PG: I don’t remember Phelim sharing that idea with me. So he may have asked me the questions without telling me there were eight questions. During the workshops, he may have asked all the questions and got the answers, but I was not privy to the system.

PM: It’s not what ended up happening, because it didn’t feel right. Philip did say, ‘It’s hard being the sage, isn’t it?’

KH: That feels like a really important element of the show, though: that there are just some things that are impossible to articulate with words. Philip can’t give Phelim the key to successful creativity or living a brilliant life any more than anyone else can. But he can give you extraordinary music.


PM: It’s called the Tao of Glass – and one of the ideas of Taoism is that there are times when you may notice that you’re following nature, and what nature is asking of you or revealing to you, or you’re working against that. That’s very good as a creative process metaphor.

KM: It’s an incredibly difficult thing to do – I definitely can’t do it – and so there’s also something impossible about the Tao, which I really like. You can’t win it and you can’t know it. It’s about the journey of it.

PG: I’ve read the same books as everyone else has, but the books about Taoism make a point of telling you that they’re not going to explain Taoism. And they don’t!

KM: I’m interested in the humanity of trying to follow Taoism, and failing – the attempt is fascinating, but human nature can often get in the way.

PM: That’s the beauty of the Taoist version of dreaming. Maybe you will follow the Tao, which says to believe in your dreams – just don’t expect them to be manifested in the way you think they will.

There’s another way of dreaming that we’re interested in with this show, which is more meditative: it’s about being connected to reality and listening to your instincts.


KH: I feel like there are almost two different types of dreaming. One is really prevalent at the moment: sorry to be political, but it’s a very capitalist way of dreaming. It never allows you to be in the present. There’s always something that you want, so you’re spending your whole life trying to get that thing, which is always in the future.

But there’s another way of dreaming that we’re interested in with this show, which is more meditative: it’s about being connected to reality and listening to your instincts. It’s really the difference between daydreaming and having a life plan.

PM: The show is about a different kind of understanding of dreamland and where dreams originate. There’s a model in the show, Arny Mindell’s Deep Democracy model: if you go further down the cone of consciousness, there’s a kind of dreaming that happens pre-image, pre-words, that’s very easily marginalised within ourselves.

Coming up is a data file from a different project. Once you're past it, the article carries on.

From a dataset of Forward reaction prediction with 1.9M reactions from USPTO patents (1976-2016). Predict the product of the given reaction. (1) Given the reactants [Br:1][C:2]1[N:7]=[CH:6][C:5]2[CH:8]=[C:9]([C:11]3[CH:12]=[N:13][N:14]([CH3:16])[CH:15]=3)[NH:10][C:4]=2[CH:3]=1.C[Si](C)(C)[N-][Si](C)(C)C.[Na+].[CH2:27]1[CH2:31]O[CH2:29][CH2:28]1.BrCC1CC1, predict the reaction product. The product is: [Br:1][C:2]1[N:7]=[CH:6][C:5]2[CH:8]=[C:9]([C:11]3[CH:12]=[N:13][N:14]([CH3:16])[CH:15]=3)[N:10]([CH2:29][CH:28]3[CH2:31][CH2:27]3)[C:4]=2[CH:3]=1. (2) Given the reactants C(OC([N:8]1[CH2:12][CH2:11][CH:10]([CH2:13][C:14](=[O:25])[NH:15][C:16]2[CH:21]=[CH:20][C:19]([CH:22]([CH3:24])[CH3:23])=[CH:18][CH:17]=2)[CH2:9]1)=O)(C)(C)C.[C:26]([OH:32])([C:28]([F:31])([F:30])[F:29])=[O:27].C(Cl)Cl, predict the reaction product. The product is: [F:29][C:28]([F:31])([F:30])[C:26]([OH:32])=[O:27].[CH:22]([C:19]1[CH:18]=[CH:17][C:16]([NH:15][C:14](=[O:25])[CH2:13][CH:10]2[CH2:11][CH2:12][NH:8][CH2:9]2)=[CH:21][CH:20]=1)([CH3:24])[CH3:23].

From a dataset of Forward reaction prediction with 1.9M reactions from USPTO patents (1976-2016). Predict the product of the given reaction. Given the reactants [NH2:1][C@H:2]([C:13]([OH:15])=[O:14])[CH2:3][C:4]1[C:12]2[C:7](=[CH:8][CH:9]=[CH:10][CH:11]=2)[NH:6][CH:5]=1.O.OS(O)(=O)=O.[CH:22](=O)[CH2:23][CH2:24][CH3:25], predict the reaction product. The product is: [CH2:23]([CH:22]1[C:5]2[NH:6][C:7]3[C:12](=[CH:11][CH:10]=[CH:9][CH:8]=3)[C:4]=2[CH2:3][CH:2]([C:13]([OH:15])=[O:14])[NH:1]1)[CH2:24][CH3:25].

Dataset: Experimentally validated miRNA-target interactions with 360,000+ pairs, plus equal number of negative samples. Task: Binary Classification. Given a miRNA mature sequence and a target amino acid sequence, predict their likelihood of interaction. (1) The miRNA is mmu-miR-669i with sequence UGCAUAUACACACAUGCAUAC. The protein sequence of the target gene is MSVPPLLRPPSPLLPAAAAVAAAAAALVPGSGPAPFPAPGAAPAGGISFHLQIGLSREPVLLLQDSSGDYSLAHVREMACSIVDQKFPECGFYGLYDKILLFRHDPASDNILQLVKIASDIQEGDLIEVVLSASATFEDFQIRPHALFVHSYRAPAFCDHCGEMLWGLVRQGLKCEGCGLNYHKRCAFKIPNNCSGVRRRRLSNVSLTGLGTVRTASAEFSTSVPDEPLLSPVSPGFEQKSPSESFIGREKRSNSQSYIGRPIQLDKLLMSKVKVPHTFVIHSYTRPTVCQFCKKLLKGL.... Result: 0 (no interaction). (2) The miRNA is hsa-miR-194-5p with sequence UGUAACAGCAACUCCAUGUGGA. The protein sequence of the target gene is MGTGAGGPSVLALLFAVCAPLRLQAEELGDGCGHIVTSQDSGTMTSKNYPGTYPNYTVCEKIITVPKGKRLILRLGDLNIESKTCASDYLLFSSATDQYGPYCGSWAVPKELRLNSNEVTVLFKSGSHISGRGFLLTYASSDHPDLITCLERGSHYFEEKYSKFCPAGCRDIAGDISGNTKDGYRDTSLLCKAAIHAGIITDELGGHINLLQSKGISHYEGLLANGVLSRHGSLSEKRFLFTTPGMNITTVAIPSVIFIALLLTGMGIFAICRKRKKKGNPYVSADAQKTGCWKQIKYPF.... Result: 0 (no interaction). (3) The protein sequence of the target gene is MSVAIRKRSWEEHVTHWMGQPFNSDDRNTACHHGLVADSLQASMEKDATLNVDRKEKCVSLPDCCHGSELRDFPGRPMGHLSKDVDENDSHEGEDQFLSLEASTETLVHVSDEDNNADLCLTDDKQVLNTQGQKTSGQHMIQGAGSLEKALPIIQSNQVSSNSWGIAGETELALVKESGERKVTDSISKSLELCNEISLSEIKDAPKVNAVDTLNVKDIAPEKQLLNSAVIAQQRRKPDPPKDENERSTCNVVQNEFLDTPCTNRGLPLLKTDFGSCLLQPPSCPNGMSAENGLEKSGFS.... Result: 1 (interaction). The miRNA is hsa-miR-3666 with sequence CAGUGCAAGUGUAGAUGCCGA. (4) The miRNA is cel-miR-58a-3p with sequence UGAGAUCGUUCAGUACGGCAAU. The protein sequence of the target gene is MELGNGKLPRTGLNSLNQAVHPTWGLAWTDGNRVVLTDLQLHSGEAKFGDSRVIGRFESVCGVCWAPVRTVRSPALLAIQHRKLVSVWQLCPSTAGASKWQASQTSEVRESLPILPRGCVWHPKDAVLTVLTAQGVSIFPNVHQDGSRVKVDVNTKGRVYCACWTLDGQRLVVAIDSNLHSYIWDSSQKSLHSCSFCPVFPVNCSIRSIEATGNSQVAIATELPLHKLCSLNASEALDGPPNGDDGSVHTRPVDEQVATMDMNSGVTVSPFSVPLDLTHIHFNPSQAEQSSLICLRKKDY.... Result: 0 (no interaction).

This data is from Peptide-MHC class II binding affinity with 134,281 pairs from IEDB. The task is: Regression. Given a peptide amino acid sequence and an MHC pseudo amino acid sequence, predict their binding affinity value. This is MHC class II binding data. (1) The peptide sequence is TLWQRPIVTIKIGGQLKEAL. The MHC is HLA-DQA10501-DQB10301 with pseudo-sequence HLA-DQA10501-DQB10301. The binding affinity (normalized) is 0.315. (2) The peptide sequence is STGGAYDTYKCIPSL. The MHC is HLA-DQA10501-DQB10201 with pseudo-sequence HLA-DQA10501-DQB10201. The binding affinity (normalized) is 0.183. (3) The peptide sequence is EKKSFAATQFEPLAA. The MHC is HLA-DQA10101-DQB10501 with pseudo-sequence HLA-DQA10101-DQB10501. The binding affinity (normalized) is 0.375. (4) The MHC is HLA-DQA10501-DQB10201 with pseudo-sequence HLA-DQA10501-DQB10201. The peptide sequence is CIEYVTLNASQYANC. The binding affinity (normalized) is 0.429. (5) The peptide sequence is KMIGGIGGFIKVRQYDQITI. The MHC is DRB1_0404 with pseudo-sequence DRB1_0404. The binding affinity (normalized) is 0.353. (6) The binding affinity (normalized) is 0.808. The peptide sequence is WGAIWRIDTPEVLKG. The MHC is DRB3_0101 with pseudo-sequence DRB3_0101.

This dreaming is much more like a big, connected, unbroken wholeness where we are not separate people, or separate from nature. This whole show has grown from that place.

KH: Tao of Glass has been our dream in this room, but when it meets an audience, it will become a new dream that involves them too.


PM: Tao of Glass will mean different things to people in different places. I like to think that if we create something that does continue, it will be open enough to unfold new stories that might get told.

PG: There are some interesting things involving my presence in the piece. Besides being the composer, I kind of have a ‘ghost’ presence: I will be with the piece at the performances, but I won’t be on the stage.

KH: Tao of Glass will continue evolving throughout its run in Manchester, at Perth Festival and beyond.

PM: You don’t really find out what you’ve done until an audience is sitting there – and that’s what theatre is. Dreaming together.

Tao of Glass premiered in Manchester International Festival in July 2019 and tours to Perth Festival, Australia from 19-23 February, 2020 and Recklinghausen, Germany from 3-6 May, 2020 as part of Ruhrfestspiele.

Kirsty Housley will also direct The Long Goodbye, a bracing and emotional live music show from musician, storyteller, actor and activist Riz Ahmed, commissioned by MIF that will premiere in Manchester this March.

End of article.